Those resorts will have put up the flags, organised a fiesta and will be ready for the onslaught. Shops full of glitter, bars with cold beer and restaurants with fresh fish. The late night joints will be buzzing and the cops will be on every corner, nervously fingering their books of fines. A loud midnight buzz of people, fun, parties, botellones, noise, fire-crackers, sirens, arguments, screams, music, songs and the burble and bang from those irritating Harley Davidsons... The following morning, there’s the rubbish to clean up.
Money is made, vast amounts of money for the shop-keepers, the apartment owners, the barkeeps, the municipality itself – but that’s no consolation for the normal folk, those who live there year round, working in ordinary jobs or retired, who must somehow get through their day: past the jams, the queues, the noise and the dust.
The town fiesta: costumes and spectacle, paid with our taxes, is so full of visitors, that there’s no parking, no room, no welcome for the locals, who with resignation, decide to stay home. ‘We’ll go next year’ they say.  
The apartment block: with half of the flats rented out, a two-bed apartment with twelve people staying there, filling the pool for a late-night dip, uprooting the flower bed and being sick in the lift.
So now we have a new word: la turismofobia. And we read the headlines, particularly about Barcelona and Madrid, Granada and Palma, where the cities are taken over by the tourist hoards. This is a fabulous country and there are few better places to live; but on the car, there’s a new sticker. It reads: ‘Welcome to Spain. Now Go Home’.

Friday, June 16, 2017

 

Looking a Gift Horse in the Wallet



The richest man in the world – sometimes, when he isn’t ousted to second place by Bill Gates – is Spain’s Amancio Ortega. He is estimated to have 71 thousand million euros as of November last year. (His daughter Sandra has another 7,600 million). Sr Ortega’s wealth comes from his Inditex fashion group, best known for its chain of Zara clothing and accessories retail shops (Wiki). He started pretty much from scratch in around 1950 after leaving school at 14 and finding employment in ‘the rag trade’; his father a lowly railway worker. He opened his first Zara shop in 1975.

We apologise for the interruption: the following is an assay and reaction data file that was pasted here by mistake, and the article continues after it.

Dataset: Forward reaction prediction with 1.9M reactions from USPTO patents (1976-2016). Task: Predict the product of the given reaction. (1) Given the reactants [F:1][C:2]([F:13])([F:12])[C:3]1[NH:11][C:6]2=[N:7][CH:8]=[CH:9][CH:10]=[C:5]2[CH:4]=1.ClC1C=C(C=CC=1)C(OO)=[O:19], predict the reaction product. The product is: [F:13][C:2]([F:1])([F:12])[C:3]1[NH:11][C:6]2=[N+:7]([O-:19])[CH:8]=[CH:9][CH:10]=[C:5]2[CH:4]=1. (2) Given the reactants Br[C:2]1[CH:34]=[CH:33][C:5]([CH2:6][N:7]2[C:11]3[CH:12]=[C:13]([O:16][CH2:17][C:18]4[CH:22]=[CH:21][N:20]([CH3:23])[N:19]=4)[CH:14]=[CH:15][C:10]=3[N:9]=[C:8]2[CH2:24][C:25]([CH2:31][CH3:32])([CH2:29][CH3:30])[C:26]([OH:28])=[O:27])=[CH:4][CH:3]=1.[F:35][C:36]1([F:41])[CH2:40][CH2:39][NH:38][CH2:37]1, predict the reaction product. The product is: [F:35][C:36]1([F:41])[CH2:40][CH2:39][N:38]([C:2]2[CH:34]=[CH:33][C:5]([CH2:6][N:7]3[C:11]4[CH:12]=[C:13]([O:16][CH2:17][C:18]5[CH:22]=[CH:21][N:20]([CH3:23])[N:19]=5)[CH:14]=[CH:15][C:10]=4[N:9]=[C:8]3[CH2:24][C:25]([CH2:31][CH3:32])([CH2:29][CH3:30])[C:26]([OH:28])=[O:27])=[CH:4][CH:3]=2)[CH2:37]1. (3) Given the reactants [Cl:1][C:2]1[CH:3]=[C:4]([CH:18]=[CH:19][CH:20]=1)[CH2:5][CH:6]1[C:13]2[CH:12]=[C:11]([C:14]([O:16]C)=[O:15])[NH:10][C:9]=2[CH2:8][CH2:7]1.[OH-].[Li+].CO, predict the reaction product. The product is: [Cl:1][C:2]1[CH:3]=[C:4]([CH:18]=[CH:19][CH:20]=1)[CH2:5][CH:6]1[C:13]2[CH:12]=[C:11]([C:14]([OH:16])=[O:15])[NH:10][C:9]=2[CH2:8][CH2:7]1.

Inditex itself is doing exceptionally well, with El País reporting that ‘Inditex, the group that owns chains like Zara, Oysho or Massimo Dutti, recorded a strong rise in sales in its first fiscal quarter, from February to April. Specifically, they stood at 5,569 million euros, up 14% on the same period in 2016. This led to its profits rising: the net result amounted to 654 million, an increase of 18%...’.
Amancio Ortega has recently captured the attention of his countrymen after he ‘...donated 320 million euros specifically for the acquisition of 290 pieces of oncology apparatus. It is one of the largest philanthropic donations ever made in the country. According to a statement by the Amancio Ortega Foundation, the charity set up by the billionaire in 2001, equipment would “allow more accurate diagnoses and provide patients with less aggressive, more effective and shorter treatments."...’. (From Newsweek here). However, not everyone was happy.
‘Why do we reject the infiltration into public health of Big Business and wealthy magnates? Asks Nueva Tribuna here.
El Mundo reports that some public health associations say that the gift should be returned, as ‘We aim towards adequate financing of our needs through a progressive tax system that redistributes resources prioritizing public health’, rather, they say, than through a gift which  – while a huge amount – is small compared to the 1,256 million in dividends earmarked to go to Ortega from Inditex this year.
So, for Sr Ortega, perhaps the donation is a small thing: perhaps it is an exercise in self-promotion or a sop towards his creative tax activities. Should we accept such largess? Perhaps a better question might be – shouldn’t we encourage it?

Wednesday, June 07, 2017

 

Banco Popular



On Wednesday, the announcement was made. The Banco Popular had been sold to the Banco Santander for one euro. El País in English says – ‘Spain’s Banco Santander has bought the struggling Banco Popular for one euro in order to prevent its collapse, according to a statement released on Wednesday morning by the EU’s Single Resolution Board (SRB). The decision was adopted after a week in which Popular shares had plummeted. According to the European Central Bank, Popular was “failing or likely to fail.” The takeover has been endorsed by the European Commission. Shareholders in the stricken bank have lost everything, says Intereconomía here. Around 5,000 jobs are expected to be lost according to El Independiente here.  The Banco Pastor, part of the Banco Popular group, has now disappeared says La Voz de Galicia here.
Minority shareholders consider the takeover as an ‘expropriation’ and have joined together to consider legal action , says Bolsamanía here.  A rather larger shareholder, Antonio del Valle, says he has lost 550 million euros through the fall of the Popular. The story at La Voz de Asturias here.